Provide students with reviews of the movie that scrutinize its veracity, particularly reviews written by professional historians. Such analyses can give students a richer and more nuanced view of a film’s events.
Historian Howard Zinn, no stranger to controversy, wrote a critical review of Mississippi Burning (1988), a film that depicts the FBI’s investigation into the murders of three civil rights workers. Likewise, historians entered into a scholarly debate as to whether Cinqué, the leader of the slave revolt made famous in Steven Spielberg’s Amistad (1997), had himself become a slave trader after gaining his freedom.
Students frequently struggle when using primary sources, but connecting them to characters on the screen may foster greater interest. Consider using primary sources to pair the words and deeds of historical figures with those of their cinematic counterparts. Help students use the sources in an investigatory manner, attempting to detect anomalies in the fictional narrative with real-life artifacts.
Time is always a factor in classroom instruction. Warn students against getting lost in the thicket of historical minutiae. Discovering that certain clothes worn in a period piece are not entirely authentic to the era, while interesting, may not be the most fruitful use of time and resources.
Instead, encourage students to explore the big picture—the way the filmmakers have manipulated history to advance particular ideas and themes. In Spielberg’s Lincoln (2012), there is a moment early on when Union soldiers recite the Gettysburg Address from memory. Lincoln scholar Harold Holzer characterizes the scene as “inconceivable.” Still, what better way to show the profound impression Lincoln made on the common man?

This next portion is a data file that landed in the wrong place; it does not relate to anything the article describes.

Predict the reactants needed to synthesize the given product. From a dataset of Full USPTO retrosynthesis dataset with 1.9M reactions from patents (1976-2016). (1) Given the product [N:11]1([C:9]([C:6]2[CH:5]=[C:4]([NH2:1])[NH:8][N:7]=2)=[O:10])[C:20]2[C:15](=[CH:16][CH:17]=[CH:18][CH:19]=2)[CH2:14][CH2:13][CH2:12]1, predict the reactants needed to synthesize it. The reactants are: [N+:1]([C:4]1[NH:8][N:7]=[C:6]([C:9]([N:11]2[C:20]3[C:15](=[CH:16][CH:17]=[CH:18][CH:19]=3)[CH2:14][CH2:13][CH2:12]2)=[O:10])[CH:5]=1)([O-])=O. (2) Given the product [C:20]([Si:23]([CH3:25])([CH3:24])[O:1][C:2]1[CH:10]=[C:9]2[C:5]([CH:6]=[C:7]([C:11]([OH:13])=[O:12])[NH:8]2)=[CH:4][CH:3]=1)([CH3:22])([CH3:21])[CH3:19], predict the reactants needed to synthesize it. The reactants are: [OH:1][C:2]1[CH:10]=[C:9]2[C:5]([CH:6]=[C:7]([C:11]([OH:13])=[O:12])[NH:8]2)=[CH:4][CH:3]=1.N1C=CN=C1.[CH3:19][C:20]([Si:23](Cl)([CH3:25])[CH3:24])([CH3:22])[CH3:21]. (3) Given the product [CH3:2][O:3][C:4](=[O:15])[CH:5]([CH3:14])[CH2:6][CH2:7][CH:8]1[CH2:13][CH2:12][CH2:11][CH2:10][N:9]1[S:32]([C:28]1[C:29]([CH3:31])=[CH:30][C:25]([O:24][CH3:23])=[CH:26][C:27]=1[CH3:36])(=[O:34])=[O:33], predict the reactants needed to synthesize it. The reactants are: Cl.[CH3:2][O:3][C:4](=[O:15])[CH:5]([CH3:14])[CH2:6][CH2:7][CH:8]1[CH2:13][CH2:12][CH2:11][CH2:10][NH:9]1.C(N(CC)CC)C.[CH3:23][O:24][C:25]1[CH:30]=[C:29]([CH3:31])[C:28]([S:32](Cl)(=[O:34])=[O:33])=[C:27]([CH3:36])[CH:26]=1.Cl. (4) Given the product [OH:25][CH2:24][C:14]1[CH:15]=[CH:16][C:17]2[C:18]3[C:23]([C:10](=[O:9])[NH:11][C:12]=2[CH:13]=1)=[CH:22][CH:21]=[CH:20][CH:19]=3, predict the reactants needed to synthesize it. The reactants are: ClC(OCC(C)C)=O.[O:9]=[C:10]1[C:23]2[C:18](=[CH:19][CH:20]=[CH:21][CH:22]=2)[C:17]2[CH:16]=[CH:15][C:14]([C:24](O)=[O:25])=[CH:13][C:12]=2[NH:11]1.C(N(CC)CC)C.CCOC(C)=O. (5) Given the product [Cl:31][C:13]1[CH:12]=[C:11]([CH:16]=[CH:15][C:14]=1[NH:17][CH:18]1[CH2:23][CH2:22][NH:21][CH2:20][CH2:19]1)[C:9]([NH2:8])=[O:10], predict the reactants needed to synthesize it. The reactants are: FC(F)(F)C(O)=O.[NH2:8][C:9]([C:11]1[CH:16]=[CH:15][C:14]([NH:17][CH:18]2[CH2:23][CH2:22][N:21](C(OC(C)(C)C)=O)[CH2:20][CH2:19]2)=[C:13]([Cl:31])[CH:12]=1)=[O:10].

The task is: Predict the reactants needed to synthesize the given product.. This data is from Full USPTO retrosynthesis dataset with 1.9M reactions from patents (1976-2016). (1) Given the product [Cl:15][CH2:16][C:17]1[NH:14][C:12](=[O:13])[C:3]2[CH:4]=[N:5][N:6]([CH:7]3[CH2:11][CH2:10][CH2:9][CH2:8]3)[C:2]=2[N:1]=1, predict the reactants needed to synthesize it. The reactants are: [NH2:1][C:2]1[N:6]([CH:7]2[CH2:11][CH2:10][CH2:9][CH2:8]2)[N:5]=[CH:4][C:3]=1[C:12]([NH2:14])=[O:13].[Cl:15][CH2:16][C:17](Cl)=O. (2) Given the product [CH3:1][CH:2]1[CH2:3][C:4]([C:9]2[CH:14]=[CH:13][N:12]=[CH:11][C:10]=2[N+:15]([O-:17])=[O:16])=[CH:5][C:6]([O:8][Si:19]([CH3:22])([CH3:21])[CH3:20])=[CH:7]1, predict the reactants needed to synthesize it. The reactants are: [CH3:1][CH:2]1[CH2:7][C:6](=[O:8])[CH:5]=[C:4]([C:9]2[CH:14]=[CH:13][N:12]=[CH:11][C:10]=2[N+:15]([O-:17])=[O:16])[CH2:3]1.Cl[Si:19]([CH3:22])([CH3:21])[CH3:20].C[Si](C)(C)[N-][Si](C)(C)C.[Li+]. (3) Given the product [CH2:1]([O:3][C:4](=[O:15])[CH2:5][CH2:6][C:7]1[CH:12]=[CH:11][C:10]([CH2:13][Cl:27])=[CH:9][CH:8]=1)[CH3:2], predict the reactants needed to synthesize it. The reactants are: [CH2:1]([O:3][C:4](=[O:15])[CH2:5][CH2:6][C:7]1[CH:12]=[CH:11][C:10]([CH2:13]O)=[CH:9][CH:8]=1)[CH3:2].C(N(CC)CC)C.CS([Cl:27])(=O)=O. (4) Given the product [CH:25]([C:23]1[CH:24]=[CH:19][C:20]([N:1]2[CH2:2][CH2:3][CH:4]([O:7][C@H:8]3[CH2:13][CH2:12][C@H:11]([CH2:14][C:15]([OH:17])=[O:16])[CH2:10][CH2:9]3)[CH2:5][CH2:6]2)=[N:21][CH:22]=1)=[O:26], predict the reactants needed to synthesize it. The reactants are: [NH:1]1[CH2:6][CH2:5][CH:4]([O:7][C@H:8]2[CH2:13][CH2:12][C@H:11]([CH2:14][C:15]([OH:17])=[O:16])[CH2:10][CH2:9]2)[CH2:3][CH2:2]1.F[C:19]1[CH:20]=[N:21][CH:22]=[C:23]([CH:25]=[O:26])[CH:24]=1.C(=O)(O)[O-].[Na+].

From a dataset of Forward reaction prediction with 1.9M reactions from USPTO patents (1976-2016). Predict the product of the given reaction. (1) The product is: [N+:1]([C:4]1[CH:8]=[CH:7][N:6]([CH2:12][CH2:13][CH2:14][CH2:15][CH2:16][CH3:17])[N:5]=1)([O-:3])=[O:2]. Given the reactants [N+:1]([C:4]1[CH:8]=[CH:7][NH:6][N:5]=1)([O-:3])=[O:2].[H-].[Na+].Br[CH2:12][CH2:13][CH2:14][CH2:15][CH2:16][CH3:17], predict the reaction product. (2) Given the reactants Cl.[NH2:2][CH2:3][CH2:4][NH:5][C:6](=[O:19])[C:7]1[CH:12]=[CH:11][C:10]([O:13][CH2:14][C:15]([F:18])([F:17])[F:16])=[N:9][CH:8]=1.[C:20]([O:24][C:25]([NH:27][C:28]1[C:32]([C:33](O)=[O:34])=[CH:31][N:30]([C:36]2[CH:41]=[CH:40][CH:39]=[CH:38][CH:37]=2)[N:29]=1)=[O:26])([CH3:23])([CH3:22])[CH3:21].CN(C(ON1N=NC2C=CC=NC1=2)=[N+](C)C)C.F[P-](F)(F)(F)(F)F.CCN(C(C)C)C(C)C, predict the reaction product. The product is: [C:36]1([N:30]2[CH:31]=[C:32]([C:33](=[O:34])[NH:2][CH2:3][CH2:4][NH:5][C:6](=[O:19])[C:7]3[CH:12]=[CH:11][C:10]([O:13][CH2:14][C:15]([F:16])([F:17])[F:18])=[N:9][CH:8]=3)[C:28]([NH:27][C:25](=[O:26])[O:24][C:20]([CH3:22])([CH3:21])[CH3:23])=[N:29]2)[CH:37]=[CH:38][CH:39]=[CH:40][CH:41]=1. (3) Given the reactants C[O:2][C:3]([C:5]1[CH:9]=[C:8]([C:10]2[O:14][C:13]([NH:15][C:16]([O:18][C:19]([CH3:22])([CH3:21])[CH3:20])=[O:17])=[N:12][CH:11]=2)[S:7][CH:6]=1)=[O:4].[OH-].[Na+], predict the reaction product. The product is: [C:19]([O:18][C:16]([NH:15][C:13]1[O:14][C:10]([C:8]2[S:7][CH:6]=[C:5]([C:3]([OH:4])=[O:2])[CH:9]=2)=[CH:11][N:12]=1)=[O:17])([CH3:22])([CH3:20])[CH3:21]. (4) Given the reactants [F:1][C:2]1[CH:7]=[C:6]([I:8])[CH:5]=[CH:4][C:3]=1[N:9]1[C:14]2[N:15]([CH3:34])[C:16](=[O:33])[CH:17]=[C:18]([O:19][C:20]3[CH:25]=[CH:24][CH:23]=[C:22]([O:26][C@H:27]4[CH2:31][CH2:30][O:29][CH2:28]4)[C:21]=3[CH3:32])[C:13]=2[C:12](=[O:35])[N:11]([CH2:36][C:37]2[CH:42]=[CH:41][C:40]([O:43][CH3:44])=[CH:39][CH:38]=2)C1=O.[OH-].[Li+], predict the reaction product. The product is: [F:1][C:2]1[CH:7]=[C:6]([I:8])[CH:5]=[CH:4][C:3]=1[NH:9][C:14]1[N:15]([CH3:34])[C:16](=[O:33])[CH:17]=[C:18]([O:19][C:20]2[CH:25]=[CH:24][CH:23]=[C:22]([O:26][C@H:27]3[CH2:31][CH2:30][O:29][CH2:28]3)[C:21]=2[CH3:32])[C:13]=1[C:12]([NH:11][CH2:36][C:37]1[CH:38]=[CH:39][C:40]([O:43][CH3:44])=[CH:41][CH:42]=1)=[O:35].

Examining a historical movie for accuracy allows educators to get creative. Students might write a review of the film with an eye for discrepancies between the real history and the fictional history. For example, the movie The Patriot (2000) features Mel Gibson as an American colonist who takes up arms against the Redcoats during the American Revolution. Gibson’s character is loosely based on several real-life militia soldiers who employed guerrilla tactics against the British. Student film reviewers could compare Gibson’s character with the revolutionaries on whom he is partially based, analyzing the unconventional warfare they used as well as their relationships with both slaves and Native Americans.
Another strategy is to ask students to rewrite a scene to better reflect what actually occurred or to act as an expert consultant on a film adaptation of a historical event. Thinking through different interpretations of the same set of facts helps students understand how art can shape an audience’s view of the past.
Refocus on the Content
Used judiciously, movies can be a powerful teaching tool. However, sometimes teachers avoid discussion of historical inaccuracies or changes in movies. Mistakes, embellishments, and omissions can be embraced as opportunities for students to learn not only about the real history of an event, but also about the ways in which history is interpreted and packaged for popular consumption. Hollywoodized history can prove both entertaining and educational.